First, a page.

Paul McCartney: Save Abbey Road Studios!

LONDON, 17th February 2010— — Visit Abbey Road Studios any day and chances are you’ll see it: tourists, cameras in hand, recreating the famous cover photo from the Beatles’ self-titled album.

It is a London landmark that attracts people from all over the world.

But there is no gift shop and no sightseeing. Abbey Road Studios is still a fully operational recording facility. The only souvenir it offers is the chance to line up one after another like John, Paul, George and Ringo did in 1969 and cross the zebra crossing to get your own shot of Abbey Road.

And soon, that may be all that’s left. Abbey Road studios are for sale, according to the Financial Times. EMI Group Ltd, the music company owned by takeover firm Terra Firma Capital Partners Ltd., is apparently looking for a buyer to help it out of huge debt.

The group has not yet confirmed the sale but it is in the red at 3.9 billion dollars. A June deadline is fast approaching; the company must provide a down payment of $188 million that it owes to Citigroup.

The studio is best known for its connection to the Beatles. The group recorded most of their music there throughout the 1960s. But their history is extraordinarily varied; from film scores such as Harry Potter and The Lord of the Rings to full orchestral symphonies. Pink Floyd produced Dark Side of the Moon and Manic Street Preachers at Abbey Road Studios. More recently, Travis, Blur and Snow Patrol have recorded there.

“As an iconic cultural site, Abbey Road is of tremendous importance,” said Ivo Dawney, director of the National Trust, a UK charity which protects and preserves more than 350 historic homes and monuments across the country. Dawney said inquiries from the public were already coming in as to whether the organization was willing or able to buy the Abbey Road studios.

The childhood homes in Liverpool, England, of Sir Paul McCartney and the late John Lennon are preserved exactly as they were when the two Beatles members were teenagers, thanks to the National Trust. But the Abbey Road studios are prime real estate in West London. The asking price is estimated at $47 million.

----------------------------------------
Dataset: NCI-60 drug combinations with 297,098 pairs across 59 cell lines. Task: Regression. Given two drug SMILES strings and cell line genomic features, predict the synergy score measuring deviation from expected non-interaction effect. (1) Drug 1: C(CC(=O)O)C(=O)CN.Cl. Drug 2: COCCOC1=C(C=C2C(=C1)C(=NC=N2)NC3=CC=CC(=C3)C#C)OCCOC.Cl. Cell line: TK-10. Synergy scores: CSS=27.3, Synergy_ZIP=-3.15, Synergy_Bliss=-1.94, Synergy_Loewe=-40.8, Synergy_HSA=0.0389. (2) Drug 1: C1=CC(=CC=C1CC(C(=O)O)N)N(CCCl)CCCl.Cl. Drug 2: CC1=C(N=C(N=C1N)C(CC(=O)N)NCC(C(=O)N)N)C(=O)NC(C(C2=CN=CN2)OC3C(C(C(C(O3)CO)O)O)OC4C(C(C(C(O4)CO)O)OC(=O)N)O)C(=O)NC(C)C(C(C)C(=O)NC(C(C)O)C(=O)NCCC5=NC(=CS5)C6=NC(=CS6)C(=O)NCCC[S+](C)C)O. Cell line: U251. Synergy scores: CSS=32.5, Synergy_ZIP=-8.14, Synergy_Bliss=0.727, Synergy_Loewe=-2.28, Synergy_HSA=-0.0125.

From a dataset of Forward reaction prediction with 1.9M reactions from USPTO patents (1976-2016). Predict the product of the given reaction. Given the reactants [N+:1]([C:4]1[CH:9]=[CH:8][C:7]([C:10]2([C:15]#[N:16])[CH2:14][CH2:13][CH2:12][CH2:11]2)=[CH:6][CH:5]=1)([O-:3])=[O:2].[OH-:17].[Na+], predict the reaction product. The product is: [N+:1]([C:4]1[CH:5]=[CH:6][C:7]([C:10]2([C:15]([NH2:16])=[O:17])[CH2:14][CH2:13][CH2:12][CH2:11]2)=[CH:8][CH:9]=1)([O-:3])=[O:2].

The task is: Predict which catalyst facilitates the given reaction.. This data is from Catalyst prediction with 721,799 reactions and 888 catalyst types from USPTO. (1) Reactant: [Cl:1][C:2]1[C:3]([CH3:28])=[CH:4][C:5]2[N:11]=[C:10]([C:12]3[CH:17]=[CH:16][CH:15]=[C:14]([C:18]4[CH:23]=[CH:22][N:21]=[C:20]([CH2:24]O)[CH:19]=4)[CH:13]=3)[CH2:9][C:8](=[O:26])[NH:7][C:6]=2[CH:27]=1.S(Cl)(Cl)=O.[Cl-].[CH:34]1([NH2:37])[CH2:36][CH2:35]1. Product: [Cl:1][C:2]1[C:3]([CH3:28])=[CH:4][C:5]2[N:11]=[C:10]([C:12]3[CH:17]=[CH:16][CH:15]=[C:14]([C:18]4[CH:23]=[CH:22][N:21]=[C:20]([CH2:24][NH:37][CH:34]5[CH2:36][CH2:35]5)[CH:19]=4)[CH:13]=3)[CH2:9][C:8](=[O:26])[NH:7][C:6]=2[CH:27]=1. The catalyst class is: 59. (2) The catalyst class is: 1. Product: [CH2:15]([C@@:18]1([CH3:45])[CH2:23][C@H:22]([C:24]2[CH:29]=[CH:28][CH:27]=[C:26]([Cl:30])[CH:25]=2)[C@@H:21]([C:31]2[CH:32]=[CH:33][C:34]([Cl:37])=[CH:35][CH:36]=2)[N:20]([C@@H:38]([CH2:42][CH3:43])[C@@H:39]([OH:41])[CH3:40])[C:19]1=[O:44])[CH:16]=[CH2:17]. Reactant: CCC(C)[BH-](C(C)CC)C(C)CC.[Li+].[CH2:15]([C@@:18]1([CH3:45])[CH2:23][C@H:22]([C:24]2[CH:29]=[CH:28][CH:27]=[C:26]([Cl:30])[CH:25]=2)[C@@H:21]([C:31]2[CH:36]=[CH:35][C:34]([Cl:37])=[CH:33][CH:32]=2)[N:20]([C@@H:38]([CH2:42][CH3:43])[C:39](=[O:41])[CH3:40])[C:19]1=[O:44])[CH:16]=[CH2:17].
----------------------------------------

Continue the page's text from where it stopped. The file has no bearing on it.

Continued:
A huge sum of money

“It would be a huge amount of money for us,” Dawney said. He said the National Trust was prepared to consider the extent to which the global public would support a campaign to acquire Abbey Road Studios.

“I know there are a few people associated with the studio for a long time who were talking about putting together a bid to save it. And I sympathize with them, you know, hopefully they can do something good,” said McCartney at BBC News.

“See, I have so many memories there with the Beatles. It’s still a great studio. So it would be nice if someone puts things together and saves them,” McCartney added.

If they were to launch such an effort, it would require international support from music history fans in the United States, France, Japan (places with large numbers of Beatles fans) and elsewhere.

The timing of the sale might actually be prescient from an archival perspective; experts say there is a growing awareness in the UK of the need to preserve popular musical heritage. But there is also the potential for aggressive commercial interest in developing the property.

“Historically, popular music has been seen as a fairly ephemeral medium. A lot of material associated with it has been abandoned,” said Marion Leonard, senior lecturer at the University of Liverpool’s Institute of Popular Music. “There is a growing recognition of the need to collect this material.”

“There’s a whole history of British music at Abbey Road Studios,” she continued. “It’s more than real estate.”

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